One Box to Rule Them All

There are a tremendous number of small players in this market, and a few larger ones like ShoeDazzle and Birchbox that are scaling. I imagine there are a number of large companies – both ecommerce companies like Amazon and BlueNile – and traditional companies – like Sephora and Walmart – that are watching this space with baited breath.

However, this sector creates great opportunities for consolidation and exits. I don’t see consumers subscribing to a large number of boxes – it seems like it would be easier for a company like ShoeDazzle to intrude into Birchbox’s territory, and create one box to rule them all. Similarly, I wouldn’t sign up for a subscription from GuyHaus, Manpacks, and a company that delivers razors – I would simply order all of them from one vendor.

Capital Intensity and the VC Opportunity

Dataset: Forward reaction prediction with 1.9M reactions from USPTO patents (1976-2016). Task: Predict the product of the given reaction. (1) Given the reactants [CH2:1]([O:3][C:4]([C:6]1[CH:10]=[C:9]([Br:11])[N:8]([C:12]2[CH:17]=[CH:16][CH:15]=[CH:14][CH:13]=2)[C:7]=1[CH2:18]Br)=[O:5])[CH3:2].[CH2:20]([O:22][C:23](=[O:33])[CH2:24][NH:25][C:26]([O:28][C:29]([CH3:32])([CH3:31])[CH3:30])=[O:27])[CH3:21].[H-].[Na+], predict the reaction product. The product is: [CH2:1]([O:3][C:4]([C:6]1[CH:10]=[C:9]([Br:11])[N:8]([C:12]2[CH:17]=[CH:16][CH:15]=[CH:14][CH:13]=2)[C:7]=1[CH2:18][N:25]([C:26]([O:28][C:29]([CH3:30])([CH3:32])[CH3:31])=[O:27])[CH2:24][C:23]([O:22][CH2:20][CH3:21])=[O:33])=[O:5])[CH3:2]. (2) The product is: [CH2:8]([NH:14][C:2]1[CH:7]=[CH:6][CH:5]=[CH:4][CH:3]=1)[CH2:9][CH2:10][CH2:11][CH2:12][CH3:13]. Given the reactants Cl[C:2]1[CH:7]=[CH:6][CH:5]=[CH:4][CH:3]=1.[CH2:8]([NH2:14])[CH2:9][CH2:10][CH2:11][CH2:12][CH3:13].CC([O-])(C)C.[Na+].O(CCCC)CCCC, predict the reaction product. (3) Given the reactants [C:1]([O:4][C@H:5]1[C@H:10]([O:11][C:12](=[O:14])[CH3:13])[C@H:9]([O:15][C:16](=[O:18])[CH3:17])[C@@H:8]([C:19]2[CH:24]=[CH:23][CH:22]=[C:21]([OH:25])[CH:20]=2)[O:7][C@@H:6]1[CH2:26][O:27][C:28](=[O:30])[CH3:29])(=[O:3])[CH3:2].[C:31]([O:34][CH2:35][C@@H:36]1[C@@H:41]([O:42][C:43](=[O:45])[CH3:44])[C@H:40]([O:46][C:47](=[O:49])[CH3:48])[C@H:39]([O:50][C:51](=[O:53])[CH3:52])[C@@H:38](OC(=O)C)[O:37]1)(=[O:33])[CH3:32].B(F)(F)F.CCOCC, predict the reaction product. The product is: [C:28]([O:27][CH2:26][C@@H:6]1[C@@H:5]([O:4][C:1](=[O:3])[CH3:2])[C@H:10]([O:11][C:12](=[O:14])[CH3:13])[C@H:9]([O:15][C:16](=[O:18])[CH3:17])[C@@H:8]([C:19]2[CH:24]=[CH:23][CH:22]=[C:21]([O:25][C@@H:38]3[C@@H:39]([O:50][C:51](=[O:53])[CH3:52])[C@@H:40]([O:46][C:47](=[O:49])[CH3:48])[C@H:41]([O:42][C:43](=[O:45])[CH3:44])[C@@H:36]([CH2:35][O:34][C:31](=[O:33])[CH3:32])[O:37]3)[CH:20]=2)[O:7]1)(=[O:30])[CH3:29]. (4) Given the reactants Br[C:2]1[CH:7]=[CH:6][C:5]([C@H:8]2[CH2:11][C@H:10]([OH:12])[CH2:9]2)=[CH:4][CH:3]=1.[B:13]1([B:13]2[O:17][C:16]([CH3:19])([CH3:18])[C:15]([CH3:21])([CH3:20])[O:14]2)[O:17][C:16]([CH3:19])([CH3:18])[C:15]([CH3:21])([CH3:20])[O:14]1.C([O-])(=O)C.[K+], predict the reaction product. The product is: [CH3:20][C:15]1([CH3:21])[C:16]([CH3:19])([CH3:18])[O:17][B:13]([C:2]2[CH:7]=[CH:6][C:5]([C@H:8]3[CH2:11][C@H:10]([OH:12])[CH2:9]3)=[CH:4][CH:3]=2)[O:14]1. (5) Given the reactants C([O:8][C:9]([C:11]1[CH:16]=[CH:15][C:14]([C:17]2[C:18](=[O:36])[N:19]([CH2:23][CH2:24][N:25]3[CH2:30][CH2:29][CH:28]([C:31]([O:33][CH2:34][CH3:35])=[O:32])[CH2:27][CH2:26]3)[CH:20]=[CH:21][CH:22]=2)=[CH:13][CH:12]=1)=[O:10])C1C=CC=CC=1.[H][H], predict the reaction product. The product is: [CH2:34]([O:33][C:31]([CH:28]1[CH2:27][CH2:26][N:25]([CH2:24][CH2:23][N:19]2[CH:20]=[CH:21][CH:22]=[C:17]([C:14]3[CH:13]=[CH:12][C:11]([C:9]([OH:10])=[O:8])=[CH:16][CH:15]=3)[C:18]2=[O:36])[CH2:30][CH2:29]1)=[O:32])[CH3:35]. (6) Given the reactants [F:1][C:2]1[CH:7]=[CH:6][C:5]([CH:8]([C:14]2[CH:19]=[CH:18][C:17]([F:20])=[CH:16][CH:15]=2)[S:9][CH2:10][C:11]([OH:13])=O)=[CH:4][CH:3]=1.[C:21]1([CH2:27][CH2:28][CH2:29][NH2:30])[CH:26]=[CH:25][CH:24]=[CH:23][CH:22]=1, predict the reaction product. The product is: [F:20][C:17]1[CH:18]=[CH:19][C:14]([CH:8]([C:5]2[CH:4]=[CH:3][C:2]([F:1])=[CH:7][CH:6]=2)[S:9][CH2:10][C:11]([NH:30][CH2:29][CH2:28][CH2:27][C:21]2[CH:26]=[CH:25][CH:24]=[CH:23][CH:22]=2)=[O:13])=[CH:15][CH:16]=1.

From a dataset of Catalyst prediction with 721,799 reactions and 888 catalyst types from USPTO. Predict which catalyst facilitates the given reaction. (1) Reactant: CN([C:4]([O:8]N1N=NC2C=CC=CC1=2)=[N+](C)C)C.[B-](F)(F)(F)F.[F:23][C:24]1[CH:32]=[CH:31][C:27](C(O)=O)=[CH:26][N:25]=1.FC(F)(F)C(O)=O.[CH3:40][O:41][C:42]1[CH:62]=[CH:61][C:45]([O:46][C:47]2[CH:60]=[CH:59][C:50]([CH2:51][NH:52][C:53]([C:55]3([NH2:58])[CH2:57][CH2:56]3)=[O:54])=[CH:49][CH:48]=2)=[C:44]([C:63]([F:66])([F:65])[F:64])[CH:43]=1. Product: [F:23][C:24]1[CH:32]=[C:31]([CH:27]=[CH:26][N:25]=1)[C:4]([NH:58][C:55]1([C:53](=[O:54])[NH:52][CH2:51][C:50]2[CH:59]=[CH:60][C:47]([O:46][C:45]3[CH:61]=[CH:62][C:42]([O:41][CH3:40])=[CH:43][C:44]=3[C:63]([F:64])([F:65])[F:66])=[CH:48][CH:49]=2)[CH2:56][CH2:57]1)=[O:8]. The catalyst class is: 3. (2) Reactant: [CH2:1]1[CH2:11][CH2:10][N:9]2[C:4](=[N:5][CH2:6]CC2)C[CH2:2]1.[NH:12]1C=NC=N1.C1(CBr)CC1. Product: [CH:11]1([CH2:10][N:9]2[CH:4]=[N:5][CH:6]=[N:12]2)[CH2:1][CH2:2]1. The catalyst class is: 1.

Subscription ecommerce businesses require inventory and massive subscriber acquisition to scale, neither of which are cheap. While these companies are inexpensive to start (especially if you store inventory, and pack and ship out of a spare room), they’re very expensive to scale.

This creates a major opportunity for venture capital investors to add value. While web companies are getting cheaper to start and scale due to the growth of open source software and free distribution platforms like Google, Facebook, and Twitter, these subscription ecommerce companies are still costly to grow.

Expect to see some major venture wins in this space as ShoeDazzle and others get acquired by forward thinking retailers, or become large retailers themselves.

Economic Sensitivity

It seems to me that these companies as a whole are very vulnerable to the economic environment, and the onset of a double-dip recession in the United States could really hit this whole category. I don’t see people keeping a $40/month shoe subscription through tough economic times.

What Do You Think About Subscription Commerce?

 
(Image of Present Courtesy Fazen Under the Creative Commons License)

Comments

  1. Magesh Kumar says: